While the jalapeño and serrano peppers are the predominate fresh peppers used in Dallas salsas, sometimes the chile pequin can be found (though it also can be cultivated effortlessly from bushes). These peppers have a short shelf life, so a pequin (sometimes called piqueno) bush is an easy way to keep them on hand. Be warned, this is a very hot pepper.

The dried peppers are also used for many recipes for fresh dipping sauces. Diane Kennedy's books have many recipes devoted to them.

yoka
yoka

@Mervis_Earl Taco Cabana is the best of the 'fast food' mexican chains (also the priciest) and I like a lot of their stuff.  Their fuego salsa hooked me from my first taste, (especially with their barbocoa tacos) and their pico is usually top quality.  I used to enjoy going there after the clubs let out (back then it was called Two Pesos), sobering up with some spicy food, out on the patio. 

primi_timpano
primi_timpano topcommenter

I do not like watery sauces, either. I use forks to scoop it so the liquid can drip out between the tines.

primi_timpano
primi_timpano topcommenter

Are you sure that bowl movement is not that of cucharachos?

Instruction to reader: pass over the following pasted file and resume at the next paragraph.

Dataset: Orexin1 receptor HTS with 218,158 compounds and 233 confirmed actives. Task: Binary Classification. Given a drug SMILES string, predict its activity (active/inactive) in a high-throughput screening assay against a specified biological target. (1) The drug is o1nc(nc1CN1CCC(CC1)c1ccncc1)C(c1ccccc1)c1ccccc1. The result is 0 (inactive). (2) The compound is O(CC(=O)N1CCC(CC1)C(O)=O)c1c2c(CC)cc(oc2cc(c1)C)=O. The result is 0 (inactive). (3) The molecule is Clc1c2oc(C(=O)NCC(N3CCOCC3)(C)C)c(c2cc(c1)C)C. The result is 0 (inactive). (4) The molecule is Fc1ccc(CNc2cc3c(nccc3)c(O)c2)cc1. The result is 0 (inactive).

foodbiatch
foodbiatch

@happygrrlTaco Diner should be ashamed of itself for serving chips that taste exactly like cardboard.

primi_timpano
primi_timpano topcommenter

Mi Cocina may be the most overrated TexMex chain in Texas. Go to the HP franchise and peer into the kitchen. Then go to any Taco Cabana and observe the kitchen. No discernible difference in the process, except that TC is better and has better service (don't believe me? Go to a MC and order rice, charros , and avocado as a main course, for me it was an unfunny scene from Abbott and Costella's who's on first).

yoka
yoka

@smarta El Taquito's salsa is fiery but I love it.  In fact, I love El Taquito overall.

primi_timpano
primi_timpano topcommenter